November 24, 2008

Texas Renaissance Festival #6—Shop Girls

I realize that everyone might be tired of looking at my Texas Renaissance Fesival images, but I find them interesting because of how simple, yet effective, the lighting with my small softbox was. A lot of them you could have improved significantly with a second light or even a reflector, but, overall I think the lighting is pretty good on most of them.

I saw this young lady taking a photo with a point-and-shoot camera of one of her pieces of pottery. I made a few suggestions of how she might get a better photo, and amazingly, she did. From there, Steve and I had two models for a few minutes. Both shots were taken from inside her shop.

In the first shot, Steve held the softbox very close and turned the power down to 1/32. You can see the catch light in her eye and reverse engineer where the softbox was in relation to the camera position. I really wanted to capture how her striking red hair framed her face. Needless to say, she was a lot of fun to photograph as you can see by her pose.

Camera settings: Nikon D3, 70-210 f/2.8 at 150mm, shot at ISO 200, f/6.7 and 1/125.

Post Processing: Lightroom—tweak white balance, set white and black point, and added mid-tone contrast, cloning some small hot spots out of image, cropped to 11x14 format.

Her assistant was younger and not nearly as out-going. I spotted this lace curtain hanging in the back of the store with some light streaming in from the back. I thought it might make for an interesting stage for her. Again, my VAL held the softbox about two feet from her face so that we would get very soft, wrap around lighting. You can easily see that the light was above her and to camera left by the shadow under her noise and the catch light in her eyes.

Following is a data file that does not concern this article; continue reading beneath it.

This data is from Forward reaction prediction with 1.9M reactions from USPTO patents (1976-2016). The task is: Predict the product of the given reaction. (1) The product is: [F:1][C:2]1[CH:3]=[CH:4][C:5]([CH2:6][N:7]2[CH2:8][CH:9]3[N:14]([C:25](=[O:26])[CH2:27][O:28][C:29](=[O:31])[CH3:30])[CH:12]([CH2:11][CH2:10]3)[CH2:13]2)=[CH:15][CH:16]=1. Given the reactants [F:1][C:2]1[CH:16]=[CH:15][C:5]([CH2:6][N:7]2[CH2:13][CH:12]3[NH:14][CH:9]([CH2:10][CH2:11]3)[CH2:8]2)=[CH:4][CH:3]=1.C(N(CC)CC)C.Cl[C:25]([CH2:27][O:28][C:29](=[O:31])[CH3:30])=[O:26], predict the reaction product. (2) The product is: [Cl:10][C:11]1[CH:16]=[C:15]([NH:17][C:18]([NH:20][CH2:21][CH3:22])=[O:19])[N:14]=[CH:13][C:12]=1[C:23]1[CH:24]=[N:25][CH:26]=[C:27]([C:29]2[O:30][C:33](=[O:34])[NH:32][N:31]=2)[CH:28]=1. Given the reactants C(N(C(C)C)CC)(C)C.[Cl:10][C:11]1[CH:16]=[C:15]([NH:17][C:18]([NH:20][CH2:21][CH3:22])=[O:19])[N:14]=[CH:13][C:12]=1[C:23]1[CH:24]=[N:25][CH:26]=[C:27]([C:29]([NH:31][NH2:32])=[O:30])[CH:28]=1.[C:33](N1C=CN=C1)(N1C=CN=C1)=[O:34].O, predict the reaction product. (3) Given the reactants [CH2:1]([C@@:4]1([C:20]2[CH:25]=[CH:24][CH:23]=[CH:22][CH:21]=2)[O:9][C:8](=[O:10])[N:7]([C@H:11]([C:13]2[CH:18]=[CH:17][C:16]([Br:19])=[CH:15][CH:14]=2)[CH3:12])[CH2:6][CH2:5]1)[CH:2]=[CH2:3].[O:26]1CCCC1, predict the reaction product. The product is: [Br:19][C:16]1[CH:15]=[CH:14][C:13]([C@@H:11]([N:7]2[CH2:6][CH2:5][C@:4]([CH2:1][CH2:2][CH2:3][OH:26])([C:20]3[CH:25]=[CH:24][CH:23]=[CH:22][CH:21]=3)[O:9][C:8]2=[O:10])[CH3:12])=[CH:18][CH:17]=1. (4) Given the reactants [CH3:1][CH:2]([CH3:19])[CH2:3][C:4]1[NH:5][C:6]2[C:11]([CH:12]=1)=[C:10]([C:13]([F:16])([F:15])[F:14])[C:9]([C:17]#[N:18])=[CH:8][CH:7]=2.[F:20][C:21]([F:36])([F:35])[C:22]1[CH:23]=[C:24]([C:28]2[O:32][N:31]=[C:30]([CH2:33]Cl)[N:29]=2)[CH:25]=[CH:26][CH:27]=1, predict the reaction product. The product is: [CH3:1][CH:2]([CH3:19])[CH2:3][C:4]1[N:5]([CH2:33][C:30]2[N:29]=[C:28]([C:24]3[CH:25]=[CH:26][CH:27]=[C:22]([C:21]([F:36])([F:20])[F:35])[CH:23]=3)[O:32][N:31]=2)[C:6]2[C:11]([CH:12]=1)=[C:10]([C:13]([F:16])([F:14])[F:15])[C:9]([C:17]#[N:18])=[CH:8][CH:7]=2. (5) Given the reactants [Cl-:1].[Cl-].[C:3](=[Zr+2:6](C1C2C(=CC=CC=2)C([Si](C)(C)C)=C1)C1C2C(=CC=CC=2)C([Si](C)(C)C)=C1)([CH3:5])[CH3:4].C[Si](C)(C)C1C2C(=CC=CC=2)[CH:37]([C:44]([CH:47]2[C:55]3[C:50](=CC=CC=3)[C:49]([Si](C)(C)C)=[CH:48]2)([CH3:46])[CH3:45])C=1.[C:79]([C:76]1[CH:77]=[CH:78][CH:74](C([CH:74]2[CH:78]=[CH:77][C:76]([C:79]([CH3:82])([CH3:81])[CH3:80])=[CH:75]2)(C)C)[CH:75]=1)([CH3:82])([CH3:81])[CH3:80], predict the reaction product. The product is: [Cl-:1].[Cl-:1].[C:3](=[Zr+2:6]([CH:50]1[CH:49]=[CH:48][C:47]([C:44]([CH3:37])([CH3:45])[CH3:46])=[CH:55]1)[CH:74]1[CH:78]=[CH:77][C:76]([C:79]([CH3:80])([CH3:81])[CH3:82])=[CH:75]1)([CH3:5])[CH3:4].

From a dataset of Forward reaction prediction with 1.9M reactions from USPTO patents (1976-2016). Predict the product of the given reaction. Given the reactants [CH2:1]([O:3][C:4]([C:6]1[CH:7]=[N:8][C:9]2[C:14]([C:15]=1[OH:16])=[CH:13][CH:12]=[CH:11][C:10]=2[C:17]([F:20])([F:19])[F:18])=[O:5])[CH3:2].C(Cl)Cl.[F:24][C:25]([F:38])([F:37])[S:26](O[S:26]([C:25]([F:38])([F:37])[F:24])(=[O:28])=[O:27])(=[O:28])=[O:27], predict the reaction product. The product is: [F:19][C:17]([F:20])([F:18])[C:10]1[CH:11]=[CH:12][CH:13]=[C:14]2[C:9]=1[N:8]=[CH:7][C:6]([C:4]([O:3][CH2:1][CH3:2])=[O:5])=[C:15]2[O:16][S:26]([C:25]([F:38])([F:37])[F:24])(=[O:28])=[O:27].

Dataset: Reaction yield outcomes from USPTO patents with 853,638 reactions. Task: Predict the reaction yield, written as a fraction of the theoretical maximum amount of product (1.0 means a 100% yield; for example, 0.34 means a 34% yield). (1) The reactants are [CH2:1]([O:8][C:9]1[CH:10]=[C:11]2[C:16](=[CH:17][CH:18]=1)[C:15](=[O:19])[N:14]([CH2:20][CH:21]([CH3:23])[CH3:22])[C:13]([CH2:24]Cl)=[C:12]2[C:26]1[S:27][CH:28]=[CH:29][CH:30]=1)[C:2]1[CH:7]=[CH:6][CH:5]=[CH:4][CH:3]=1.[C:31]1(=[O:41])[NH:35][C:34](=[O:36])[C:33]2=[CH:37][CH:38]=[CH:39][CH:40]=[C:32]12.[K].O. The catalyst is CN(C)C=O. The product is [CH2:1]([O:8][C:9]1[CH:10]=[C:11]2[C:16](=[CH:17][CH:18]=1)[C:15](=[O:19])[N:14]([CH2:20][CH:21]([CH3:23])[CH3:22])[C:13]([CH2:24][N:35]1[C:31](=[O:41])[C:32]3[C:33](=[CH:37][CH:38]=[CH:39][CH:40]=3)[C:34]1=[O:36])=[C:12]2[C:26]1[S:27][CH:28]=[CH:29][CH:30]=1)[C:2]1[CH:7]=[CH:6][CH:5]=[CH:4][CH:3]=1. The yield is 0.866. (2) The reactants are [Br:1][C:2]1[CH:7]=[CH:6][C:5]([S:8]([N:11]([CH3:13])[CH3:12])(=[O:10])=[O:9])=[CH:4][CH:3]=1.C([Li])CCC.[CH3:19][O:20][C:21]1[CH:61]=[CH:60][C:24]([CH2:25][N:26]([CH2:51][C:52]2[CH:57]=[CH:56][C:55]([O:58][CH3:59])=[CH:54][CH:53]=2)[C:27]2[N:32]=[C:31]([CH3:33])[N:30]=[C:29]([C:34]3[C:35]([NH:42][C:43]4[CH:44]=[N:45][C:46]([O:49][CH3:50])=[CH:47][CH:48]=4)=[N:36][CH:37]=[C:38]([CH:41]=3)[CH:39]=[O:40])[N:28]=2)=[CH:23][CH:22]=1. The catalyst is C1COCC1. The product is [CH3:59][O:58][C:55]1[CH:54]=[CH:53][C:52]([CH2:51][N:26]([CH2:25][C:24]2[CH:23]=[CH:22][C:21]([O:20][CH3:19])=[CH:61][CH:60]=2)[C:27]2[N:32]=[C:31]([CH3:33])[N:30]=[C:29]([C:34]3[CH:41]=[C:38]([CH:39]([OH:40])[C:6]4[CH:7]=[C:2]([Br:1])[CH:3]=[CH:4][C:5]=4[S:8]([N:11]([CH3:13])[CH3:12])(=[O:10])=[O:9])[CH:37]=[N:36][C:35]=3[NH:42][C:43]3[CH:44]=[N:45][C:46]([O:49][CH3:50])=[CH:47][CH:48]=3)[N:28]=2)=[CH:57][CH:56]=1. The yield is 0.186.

Camera settings: Nikon D3, 70-210 f/2.8 at 200mm, shot at ISO 200, f/6.7 and 1/125.

Post Processing:

Lightroom—tweak white balance, set white and black point, and added mid-tone contrast, cloning some small hot spots out of image, cropped to 11x14 format.

Photoshop—used nik Silve Efex Pro to convert to B&W using their platinum preset.

Both Steve and I shot about 10-12 shots of each of these ladies in probably less than 20 minutes, which shows that once you understand how your lights and camera work, you can get pretty good result with a few basic pieces of lighting and some knowledge.

You need to check-out the really nice photo that Steve posted yesterday from the Renaissance Festival. You can check out his blog by clicking here

Hope everyone has a nice day.

November 21, 2008

Texas Renaissance Festival #5—The Eyes of an Artist

This is one of my favorite photographs from the Texas Renaissance Festival. When I look at it, I think that I am part of a conversation among old friends. it seems that natural.

I took several shots in which she was looking directly at the camera, but then she and Steve (my Val, Voice Activated Light) began to talk about Hurricane Ike and all the damage it caused in Galveston. She became totally engaged in their conversation. Her eyes showed more intensity as she looked directly at Steve and talked about some of the problems after the storm.